GeneralThis forum is for non-technical general discussion which can include both Linux and non-Linux topics. Have fun!
Welcome to LinuxQuestions.org, a friendly and active Linux Community.
You are currently viewing LQ as a guest. By joining our community you will have the ability to post topics, receive our newsletter, use the advanced search, subscribe to threads and access many other special features. Registration is quick, simple and absolutely free. Join our community today!
Note that registered members see fewer ads, and ContentLink is completely disabled once you log in.
If you have any problems with the registration process or your account login, please contact us. If you need to reset your password, click here.
Having a problem logging in? Please visit this page to clear all LQ-related cookies.
Introduction to Linux - A Hands on Guide
This guide was created as an overview of the Linux Operating System, geared toward new users as an exploration tour and getting started guide, with exercises at the end of each chapter.
For more advanced trainees it can be a desktop reference, and a collection of the base knowledge needed to proceed with system and network administration. This book contains many real life examples derived from the author's experience as a Linux system and network administrator, trainer and consultant. They hope these examples will help you to get a better understanding of the Linux system and that you feel encouraged to try out things on your own.
Click Here to receive this Complete Guide absolutely free.
PLEASE NOTE: All LQ Rules apply to the General forum. Flame wars, personal attacks, hostility, insults and behavior of that nature will not be tolerated. Differing opinions are one of the things that make this site great, but to benefit from differing opinions the discourse must happen respectfully and thoughtfully... without insult and personal attack. Members who are unable or unwilling to participate in General under those parameters will not be permitted to do so. If you see behavior of this nature please report it.
"Linus likes penguins". That's it. There was even a headline on it in some Linux Journal some time ago (I was bitten by a Killer Penguin in Australia - I'm not kidding). Penguins are fun.
As to why use a penguin as a logo? No good reason, really. But a logo doesn't really ave to _mean_ anything - it's the association that counts. And I can think of many worse things than have linux being associated with penguins.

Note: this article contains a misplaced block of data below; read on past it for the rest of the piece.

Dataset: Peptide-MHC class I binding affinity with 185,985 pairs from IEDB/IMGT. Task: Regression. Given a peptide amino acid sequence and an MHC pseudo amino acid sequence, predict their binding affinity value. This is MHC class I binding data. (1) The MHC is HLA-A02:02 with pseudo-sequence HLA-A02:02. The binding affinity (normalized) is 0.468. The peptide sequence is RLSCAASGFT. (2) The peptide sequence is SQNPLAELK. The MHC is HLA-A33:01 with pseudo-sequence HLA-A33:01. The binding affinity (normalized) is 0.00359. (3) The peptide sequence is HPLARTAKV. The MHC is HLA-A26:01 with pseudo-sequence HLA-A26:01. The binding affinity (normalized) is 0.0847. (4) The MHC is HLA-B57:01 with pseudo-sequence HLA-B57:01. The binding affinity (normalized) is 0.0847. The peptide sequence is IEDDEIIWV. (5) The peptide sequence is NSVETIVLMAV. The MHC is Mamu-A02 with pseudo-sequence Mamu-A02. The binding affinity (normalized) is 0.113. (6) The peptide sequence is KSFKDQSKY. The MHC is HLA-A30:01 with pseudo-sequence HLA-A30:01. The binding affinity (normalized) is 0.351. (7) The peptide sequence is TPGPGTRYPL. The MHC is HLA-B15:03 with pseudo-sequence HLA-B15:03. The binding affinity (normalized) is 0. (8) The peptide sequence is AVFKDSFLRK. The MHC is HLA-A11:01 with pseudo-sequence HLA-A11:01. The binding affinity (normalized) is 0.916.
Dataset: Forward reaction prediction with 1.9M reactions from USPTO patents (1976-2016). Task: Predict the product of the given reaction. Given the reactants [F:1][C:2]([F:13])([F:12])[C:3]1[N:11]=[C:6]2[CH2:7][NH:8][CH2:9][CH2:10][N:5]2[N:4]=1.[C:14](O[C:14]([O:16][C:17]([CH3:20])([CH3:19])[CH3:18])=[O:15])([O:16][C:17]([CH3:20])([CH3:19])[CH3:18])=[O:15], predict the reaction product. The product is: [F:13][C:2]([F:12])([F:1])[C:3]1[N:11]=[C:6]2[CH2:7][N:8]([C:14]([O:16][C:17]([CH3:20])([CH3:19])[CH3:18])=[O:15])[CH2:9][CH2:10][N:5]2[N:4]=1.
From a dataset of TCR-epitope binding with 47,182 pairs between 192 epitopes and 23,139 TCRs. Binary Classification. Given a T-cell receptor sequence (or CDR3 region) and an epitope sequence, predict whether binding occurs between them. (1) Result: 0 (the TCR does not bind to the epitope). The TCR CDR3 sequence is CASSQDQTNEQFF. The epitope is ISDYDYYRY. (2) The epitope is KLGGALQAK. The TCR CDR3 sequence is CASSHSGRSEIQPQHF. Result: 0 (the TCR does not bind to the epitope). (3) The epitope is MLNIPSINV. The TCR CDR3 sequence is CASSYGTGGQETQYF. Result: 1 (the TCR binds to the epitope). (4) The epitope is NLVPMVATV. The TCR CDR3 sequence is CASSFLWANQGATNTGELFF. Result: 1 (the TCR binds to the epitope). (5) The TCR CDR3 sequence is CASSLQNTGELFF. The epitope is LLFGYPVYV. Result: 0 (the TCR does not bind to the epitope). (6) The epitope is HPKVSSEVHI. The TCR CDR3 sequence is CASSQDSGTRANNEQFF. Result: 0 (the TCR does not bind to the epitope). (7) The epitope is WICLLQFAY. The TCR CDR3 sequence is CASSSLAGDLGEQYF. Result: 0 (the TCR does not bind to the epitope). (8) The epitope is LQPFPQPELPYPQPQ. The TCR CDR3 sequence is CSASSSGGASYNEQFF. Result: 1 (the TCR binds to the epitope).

Having a penguin as a logo also gives more freedom to people wanting to use linux-related material: instead of being firmly fixed with a specific logo (the triangle, or just "Linux 2.0" or some other abstract thing), using something like a penguin gives people the chance to make modifications that are still recognizable.
So you can have a real live penguin on a CD cover, for example, and people will get the association. Or you can have a penguin that does something specific (a Penguin writing on wordperfect for the WP Linux CD, whatever - you get the idea).
Compare that to a more abstract logo (like the windows logo - it's not a bad logo in itself). You can't really do anything with a logo like that. It just "is".
If you have seen the movie "March of the Penguins", then you can see some parallels: Teamwork, struggle for survival, etc.
Look at the scene where they are all huddled for the winter--keeping each other warm and protecting their eggs. That's us.
The brutal antartic winter is of course a metaphor for the MS establishment.
What would you have Linux use as a logo or symbol a butterfly, who in there right mind would use a butterfly.
Oh wait never mind.
Why not a butterfly? I have a nice butterfly tattoo on my back!
No, not the M$ butterfly - a butterfly I was drawing for a while, then saw a tat with the exact same butterfly I had in mind and had been drawing, just changed the coloring a bit and had it done.
The same could be asked of the BSD logo: why a devil? Isn't Satan supposed to be evil? Wouldn't Beastie, being a demon, be a servant of Satan? The answer is: it's just a cute recognizable drawing and the FreeBSD folks liked it, so they used it as their logo for a good long while. With that said, Tux is cute and is a great memorable logo.